TWN Info Service on WTO and Trade Issues (Aug09/04)
4 August 2009
Third World Network

WTO Members get down to technical work in agriculture
Published in SUNS #6747 dated 23 July 2009

Geneva, 22 Jul (Kanaga Raja) -- Agriculture negotiators at the World Trade Organization (WTO) have begun technical work on identifying what data will be required for them to eventually draft their schedules of commitments.

According to trade officials, Members are only at the beginning of what could turn out to be a lengthy technical process. At this stage, the aim is to identify questions on what data will be needed and when.

Members can then consider how to respond to these questions and to produce any others they might have missed, a task that has been characterized by the Members as homework for the summer break in August-early September.

Trade officials said that following the summer break, Members will return to draw up "templates", which will be electronic forms or tables for laying out the commitments, together with accompanying tables containing the data used to calculate the commitments.

According to trade officials, the actual commitments will be left blank at this stage, but some of the data to be used to calculate the commitments will be produced beforehand.

The Chair of the Special Session of the Committee on Agriculture, Ambassador David Walker of New Zealand, informed an informal open-ended meeting of the Special Session on 20-21 July that Members have to work under the assumption that the agriculture negotiations are heading for a rapid conclusion.

The Chair also said that he would hold consultations with Members on 23 July on a work schedule, which would cover these technical tasks as well as outstanding issues in the modalities.

According to trade officials, the sequence that the technical work would take leading to the schedules of commitments would be in the form of the following: (1) Members identify data needs and design blank forms (templates) for data and commitments (now and through the autumn); (2) Modalities agreed, perhaps with agreed blank forms or tables, and with some data attached; (3) Scheduling - forms/tables filled in; (4) Members verify each others' draft commitments; (5) Agreement on the commitments as part of the single undertaking in the Doha Round.

According to trade officials, several Members were of the view that the schedules of commitments will not be drawn up until after the Members have agreed to the modalities.

Trade officials said that Members representing a range of different positions in the negotiations broadly agreed on what they would need in this technical process.

A G-20 paper has pointed to three phases for data needs - before modalities are agreed, attached to the modalities, and later when the commitments are drafted.

Members also considered whether to first look at the data that would be needed first for the modalities, but decided to examine all data needs, working through the relevant paragraphs of the draft modalities text (TN/AG/W/4/Rev. 4), and then to decide what would be needed at each stage.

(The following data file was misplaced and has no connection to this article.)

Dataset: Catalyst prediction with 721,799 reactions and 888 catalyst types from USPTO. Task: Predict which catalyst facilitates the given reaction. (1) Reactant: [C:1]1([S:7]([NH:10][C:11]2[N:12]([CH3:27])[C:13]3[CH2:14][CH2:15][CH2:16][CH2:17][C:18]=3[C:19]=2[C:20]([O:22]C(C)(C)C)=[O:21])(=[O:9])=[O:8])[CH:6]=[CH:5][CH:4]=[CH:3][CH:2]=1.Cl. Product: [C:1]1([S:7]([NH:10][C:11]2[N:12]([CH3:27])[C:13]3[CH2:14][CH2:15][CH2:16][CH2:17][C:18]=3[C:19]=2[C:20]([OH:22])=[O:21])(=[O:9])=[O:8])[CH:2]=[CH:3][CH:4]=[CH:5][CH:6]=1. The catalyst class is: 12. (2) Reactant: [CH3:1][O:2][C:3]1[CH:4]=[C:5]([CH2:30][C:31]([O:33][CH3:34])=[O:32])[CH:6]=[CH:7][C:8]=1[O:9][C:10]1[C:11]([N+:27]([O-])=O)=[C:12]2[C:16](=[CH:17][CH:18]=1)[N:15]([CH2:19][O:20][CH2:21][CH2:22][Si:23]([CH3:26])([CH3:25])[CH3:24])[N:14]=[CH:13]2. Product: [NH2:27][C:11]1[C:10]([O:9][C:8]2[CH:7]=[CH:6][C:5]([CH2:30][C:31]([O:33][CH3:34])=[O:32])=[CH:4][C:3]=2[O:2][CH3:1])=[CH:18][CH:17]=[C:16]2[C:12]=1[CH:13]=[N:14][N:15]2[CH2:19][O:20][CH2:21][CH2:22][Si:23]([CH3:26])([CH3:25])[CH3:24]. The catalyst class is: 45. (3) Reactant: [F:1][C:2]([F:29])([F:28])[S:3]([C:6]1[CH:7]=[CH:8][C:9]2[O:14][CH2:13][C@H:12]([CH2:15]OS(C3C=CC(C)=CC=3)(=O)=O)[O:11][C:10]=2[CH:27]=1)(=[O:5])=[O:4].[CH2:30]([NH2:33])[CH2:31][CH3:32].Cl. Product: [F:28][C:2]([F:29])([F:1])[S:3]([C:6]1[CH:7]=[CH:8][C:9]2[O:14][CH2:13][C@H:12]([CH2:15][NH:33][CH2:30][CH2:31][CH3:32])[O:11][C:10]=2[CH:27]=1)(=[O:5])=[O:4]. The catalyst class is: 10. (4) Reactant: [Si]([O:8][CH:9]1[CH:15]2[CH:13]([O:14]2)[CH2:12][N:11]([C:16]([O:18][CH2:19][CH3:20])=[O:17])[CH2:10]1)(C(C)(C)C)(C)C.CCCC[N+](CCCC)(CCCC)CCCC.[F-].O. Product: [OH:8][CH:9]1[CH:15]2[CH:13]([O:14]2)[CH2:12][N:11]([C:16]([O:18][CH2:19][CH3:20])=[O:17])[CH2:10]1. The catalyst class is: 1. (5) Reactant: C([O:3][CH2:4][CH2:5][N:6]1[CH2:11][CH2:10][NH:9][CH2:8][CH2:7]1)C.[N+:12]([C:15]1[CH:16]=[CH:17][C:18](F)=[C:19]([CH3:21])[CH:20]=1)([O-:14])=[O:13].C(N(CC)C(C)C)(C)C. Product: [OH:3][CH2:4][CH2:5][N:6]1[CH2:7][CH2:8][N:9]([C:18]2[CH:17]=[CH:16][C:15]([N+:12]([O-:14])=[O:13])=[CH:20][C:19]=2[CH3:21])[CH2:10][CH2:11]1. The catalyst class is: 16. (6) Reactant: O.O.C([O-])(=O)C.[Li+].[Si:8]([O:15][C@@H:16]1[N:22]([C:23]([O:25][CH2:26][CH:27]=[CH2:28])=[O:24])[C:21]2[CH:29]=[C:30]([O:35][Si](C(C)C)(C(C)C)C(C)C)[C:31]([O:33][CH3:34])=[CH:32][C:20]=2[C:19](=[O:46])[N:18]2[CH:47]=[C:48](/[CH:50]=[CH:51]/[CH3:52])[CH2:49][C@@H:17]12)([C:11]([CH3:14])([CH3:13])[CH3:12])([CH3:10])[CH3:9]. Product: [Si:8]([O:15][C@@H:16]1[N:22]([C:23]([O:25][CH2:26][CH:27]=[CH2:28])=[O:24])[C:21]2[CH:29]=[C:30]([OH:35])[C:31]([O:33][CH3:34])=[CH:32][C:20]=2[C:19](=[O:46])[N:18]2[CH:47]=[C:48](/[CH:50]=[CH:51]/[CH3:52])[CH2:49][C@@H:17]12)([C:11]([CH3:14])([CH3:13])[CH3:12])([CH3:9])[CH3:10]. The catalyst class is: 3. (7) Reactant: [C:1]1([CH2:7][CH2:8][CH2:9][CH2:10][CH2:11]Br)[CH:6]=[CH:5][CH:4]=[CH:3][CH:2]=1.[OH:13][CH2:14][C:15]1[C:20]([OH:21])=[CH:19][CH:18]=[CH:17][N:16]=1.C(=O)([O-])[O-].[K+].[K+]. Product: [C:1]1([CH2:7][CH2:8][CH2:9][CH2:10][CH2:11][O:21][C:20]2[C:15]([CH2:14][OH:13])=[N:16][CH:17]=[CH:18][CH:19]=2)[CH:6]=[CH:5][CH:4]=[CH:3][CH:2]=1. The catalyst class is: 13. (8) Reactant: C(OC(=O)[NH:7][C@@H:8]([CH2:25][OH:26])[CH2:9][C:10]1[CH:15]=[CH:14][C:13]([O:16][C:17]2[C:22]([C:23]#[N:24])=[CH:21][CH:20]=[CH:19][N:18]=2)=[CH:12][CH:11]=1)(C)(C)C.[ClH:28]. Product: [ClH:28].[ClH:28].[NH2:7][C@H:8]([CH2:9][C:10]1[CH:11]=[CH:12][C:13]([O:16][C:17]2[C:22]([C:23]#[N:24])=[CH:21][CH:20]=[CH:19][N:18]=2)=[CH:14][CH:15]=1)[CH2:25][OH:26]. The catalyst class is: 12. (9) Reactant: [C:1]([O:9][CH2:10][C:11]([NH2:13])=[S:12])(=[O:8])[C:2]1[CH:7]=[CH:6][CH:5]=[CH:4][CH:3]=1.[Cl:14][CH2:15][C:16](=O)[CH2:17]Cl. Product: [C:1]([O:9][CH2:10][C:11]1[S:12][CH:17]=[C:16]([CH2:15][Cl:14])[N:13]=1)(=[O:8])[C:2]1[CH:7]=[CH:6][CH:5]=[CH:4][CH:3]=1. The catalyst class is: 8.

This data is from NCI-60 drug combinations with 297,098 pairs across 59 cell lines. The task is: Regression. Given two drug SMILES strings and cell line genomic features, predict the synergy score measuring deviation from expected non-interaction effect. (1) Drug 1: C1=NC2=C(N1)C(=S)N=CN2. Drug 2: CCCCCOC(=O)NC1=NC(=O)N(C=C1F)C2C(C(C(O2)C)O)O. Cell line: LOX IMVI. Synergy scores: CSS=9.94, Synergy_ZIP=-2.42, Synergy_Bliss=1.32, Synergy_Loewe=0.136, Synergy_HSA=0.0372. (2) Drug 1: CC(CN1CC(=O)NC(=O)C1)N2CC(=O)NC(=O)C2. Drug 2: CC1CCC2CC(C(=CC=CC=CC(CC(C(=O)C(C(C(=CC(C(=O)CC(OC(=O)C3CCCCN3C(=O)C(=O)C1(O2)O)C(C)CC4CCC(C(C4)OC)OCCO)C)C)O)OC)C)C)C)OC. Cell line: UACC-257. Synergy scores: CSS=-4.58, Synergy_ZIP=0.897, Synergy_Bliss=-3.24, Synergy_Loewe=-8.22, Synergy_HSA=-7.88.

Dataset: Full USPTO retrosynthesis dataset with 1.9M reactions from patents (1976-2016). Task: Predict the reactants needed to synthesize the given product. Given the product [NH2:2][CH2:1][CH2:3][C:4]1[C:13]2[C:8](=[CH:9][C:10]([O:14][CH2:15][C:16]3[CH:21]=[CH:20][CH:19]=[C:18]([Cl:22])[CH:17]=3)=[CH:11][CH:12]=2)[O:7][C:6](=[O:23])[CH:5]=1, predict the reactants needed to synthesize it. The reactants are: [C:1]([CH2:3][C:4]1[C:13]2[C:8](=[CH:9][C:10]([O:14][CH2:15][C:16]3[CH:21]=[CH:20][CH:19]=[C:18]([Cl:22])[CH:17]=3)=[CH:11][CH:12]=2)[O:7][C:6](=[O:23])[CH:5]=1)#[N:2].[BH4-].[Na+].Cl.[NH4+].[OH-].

According to trade officials, this gave rise to a range of data issues, which the Secretariat will compile and Members will now consider over the summer break.

Some examples of what is involved include Members' notifications, how to define products, data on subsidized export quantities (under export competition), value of production (under domestic support), and ad valorem equivalents (under market access).

Another issue involves the European Union's expansion to first 25 Members and then to 27 Members - this would require a revision of the EU's commitments. The EU told the informal meeting that this issue would be sorted out soon.

Trade officials also said that the negotiators decided to set aside for the time being an unofficial Secretariat paper (JOB06/99/Rev. 1, produced in 2006 and revised in 2007) on how the schedules of commitments might be prepared in both agriculture and non-agricultural market access (NAMA).

Members this week also decided that they should prepare their own list of data needs (the Secretariat document has made no suggestions for export subsidies and domestic support).

There was also disagreement among Members over the timetable proposed in the document for various stages of the work. The EU for example said that the proposed period of six months for verifying the draft commitments is too long.

According to trade officials, some Members said that the document could still be used as a reference for checking their work.

Chairman Walker said that the result of the present technical work could be a new document that fills in missing parts on agriculture of the older document.

Consultations among some 36 delegations (in "Room E" in the WTO) are to take place on Thursday, with another informal meeting of the full membership on a work schedule to take place later in the day. +